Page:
Languages change over time. New terms develop. Otherwise, we might still be yelling about the expergefactor that woke us up early this morning. Some terms (rightfully) go away. Perhaps the terms we are talking about today will be replaced by others down the line. In the meantime, that shouldn’t stop us from reflecting on the language we use and how it impacts our communities - especially if we are in the role of doing mission-driven work intended to drive equity.
Talking About People and Substance Use Disorders
Addiction has often been characterized as a moral issue: think about terms like drug habit or the connotations of a dirty drug test. The National Institute on Drug Abuse, or NIDA, at the National Institutes for Health explores these topics in their paper, Words Matter: Preferred Language for Talking About Addiction.
Historically, the way substance use disorders have been talked about and the ways policies have been constructed in the United States have also been highly charged with racial double standards, such as, for example, distinctions between crack and cocaine. We are finally at the start of a reckoning of an exceedingly slow change from the "War on Drugs" to the treatment of addiction as a medical and public health issue.
Some key takeaways from the NIDA paper:
Avoid stigmatizing language and don’t use blaming language like addict or substance abuser
Use person-first language (unless people have other preferences) such as a person with a substance use disorder
Be accurate - recognize the science and that substance use disorders are chronic but treatable medical conditions, not personal failings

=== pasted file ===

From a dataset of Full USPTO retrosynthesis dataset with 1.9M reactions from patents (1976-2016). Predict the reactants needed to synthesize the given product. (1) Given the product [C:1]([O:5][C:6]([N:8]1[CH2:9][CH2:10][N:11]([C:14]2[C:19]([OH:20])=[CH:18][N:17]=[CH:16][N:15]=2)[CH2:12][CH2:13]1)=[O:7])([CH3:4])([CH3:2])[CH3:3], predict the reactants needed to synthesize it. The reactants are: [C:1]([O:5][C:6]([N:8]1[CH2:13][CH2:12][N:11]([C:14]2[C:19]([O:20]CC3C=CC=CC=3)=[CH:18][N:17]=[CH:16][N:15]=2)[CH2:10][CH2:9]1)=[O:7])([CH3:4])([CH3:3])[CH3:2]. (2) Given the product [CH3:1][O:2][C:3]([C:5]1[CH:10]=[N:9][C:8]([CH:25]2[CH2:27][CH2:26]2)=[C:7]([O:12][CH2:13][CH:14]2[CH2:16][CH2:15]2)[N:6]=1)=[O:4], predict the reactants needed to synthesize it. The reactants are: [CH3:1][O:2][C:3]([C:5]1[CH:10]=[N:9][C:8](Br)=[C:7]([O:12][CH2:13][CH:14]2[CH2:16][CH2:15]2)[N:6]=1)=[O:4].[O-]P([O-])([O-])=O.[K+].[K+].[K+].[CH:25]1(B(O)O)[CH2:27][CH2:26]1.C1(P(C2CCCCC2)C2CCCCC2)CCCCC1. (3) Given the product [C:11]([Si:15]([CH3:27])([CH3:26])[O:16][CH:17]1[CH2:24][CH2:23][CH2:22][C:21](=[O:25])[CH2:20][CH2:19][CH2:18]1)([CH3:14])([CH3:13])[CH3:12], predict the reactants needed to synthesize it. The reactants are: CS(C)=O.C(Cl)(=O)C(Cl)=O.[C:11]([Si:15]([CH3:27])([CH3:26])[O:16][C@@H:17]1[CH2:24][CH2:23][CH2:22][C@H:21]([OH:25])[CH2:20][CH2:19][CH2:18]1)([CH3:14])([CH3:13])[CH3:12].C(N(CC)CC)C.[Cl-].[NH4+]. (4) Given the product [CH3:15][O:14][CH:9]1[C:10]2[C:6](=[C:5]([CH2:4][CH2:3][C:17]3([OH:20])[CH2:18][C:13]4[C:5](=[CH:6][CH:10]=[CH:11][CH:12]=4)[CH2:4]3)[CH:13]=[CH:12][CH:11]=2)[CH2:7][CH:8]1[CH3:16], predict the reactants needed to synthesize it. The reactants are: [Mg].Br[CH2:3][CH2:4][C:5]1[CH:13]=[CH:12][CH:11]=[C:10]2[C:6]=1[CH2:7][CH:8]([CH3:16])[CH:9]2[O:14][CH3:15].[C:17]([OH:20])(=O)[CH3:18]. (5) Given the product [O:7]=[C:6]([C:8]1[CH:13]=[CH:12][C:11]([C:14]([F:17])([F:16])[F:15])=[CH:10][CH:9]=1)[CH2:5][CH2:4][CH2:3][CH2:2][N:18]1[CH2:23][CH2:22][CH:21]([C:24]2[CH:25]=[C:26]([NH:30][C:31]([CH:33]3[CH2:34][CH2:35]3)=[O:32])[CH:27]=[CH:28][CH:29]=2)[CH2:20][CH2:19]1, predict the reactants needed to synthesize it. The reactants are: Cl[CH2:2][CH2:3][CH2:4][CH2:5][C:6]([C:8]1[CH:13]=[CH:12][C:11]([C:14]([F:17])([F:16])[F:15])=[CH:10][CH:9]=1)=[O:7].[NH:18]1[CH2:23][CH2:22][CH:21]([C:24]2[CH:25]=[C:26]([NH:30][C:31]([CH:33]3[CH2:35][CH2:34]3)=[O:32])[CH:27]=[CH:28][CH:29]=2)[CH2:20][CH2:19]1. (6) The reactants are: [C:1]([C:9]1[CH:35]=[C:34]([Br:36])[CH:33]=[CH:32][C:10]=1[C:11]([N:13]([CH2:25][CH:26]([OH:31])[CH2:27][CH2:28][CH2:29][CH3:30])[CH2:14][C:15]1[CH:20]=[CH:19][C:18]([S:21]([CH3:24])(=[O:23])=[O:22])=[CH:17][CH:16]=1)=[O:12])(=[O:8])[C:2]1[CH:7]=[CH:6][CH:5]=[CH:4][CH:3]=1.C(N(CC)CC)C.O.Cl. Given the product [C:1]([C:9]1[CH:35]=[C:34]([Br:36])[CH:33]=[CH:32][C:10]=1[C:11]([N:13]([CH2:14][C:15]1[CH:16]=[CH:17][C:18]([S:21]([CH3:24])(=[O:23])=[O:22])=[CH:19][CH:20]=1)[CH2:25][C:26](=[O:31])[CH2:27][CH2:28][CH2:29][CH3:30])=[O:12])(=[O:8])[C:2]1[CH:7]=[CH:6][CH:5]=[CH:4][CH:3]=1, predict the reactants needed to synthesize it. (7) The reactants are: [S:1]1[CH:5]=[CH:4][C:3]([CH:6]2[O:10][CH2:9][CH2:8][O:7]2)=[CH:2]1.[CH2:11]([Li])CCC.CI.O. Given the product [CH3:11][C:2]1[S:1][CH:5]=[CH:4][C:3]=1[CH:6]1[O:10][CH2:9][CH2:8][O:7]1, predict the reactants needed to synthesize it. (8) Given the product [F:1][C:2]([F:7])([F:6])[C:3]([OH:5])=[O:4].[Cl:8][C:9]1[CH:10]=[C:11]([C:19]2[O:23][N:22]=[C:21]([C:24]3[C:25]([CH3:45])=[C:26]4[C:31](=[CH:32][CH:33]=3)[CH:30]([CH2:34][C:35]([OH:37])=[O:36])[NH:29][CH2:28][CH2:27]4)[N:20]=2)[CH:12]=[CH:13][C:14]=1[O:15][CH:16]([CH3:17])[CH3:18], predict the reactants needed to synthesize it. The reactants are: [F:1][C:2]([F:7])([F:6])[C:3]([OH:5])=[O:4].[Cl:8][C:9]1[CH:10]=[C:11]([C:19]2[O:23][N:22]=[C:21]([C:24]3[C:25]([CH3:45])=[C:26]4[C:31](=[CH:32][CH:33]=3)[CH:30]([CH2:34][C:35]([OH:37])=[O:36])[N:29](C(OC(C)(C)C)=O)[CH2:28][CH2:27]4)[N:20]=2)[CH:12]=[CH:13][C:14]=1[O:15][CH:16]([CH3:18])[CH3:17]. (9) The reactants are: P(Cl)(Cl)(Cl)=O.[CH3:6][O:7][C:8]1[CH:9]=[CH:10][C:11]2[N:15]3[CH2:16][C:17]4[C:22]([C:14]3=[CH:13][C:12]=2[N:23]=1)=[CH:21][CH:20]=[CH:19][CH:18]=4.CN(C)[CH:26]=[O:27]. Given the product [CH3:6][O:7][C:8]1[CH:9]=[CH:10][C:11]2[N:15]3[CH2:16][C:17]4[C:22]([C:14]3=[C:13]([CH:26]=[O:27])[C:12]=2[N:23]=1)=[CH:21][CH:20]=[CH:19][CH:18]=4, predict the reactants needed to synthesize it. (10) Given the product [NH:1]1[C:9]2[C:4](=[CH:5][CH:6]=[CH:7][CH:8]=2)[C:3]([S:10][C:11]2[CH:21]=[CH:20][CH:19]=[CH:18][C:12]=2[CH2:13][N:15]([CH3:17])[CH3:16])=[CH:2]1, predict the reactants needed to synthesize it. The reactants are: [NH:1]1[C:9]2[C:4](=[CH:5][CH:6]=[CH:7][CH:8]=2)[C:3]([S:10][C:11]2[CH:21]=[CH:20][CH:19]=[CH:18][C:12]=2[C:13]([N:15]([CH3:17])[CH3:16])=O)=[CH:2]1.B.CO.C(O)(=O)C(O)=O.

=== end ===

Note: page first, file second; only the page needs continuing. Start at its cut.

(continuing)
Talking About People and Incarceration
The Marshall Project, which reports on criminal justice issues, released their most recent version of News Inside, a print publication disseminated to prisons across the country, titled Broken Language. In it, they talk about their new style guide as well as the survey of 200 people who are incarcerated that helped direct the results.
They discuss their move to person-first language (for example, a person who is incarcerated versus inmate). Of course, no group of people is a monolith, and, even as their survey indicates, there are different words that people identify with best, but the key here is having these conversations at all and talking to people about how they want to be talked about.
As in the work above around substance use, The Marshall Project also stresses the importance of accuracy, noting that systems have long been imprecise in how people who are incarcerated are written about. Interestingly, they choose not to use the fairly common term in the re-entry field, returning citizen, in their reporting, citing its lack of clarity and potential confusion with issues around immigration. As a journalistic organization, being precise is key.
The language we use evolves. And the way sectors choose to talk about people, especially people who have been often most harmed by systemic oppression, can often say more about the speaker or sector than the people referenced.
At the Clear Language Lab, we frequently contribute to projects whose audience often includes people with mental health or substance use issues. We've talked to many about how the language that gets used in these everyday mediums makes them feel in our last blog and the dehumanization that can happen. And as the examples above show, the status quo language has not been always accurate or precise either. And if the way we talk about these issues can potentially influence policy and action, all the better.
When we know better, we do better. Let’s do better.
Interested exploring these themes further? Join us for an upcoming event at Clear Language Lab.